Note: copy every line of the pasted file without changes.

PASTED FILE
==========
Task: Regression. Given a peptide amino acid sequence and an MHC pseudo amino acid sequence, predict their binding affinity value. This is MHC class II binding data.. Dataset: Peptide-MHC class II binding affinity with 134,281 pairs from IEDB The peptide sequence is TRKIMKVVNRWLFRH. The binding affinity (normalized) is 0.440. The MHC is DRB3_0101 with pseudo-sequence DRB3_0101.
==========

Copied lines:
Task: Regression. Given a peptide amino acid sequence and an MHC pseudo amino acid sequence, predict their binding affinity value. This is MHC class II binding data.. Dataset: Peptide-MHC class II binding affinity with 134,281 pairs from IEDB The peptide sequence is TRKIMKVVNRWLFRH. The binding affinity (normalized) is 0.440. The MHC is DRB3_0101 with pseudo-sequence DRB3_0101.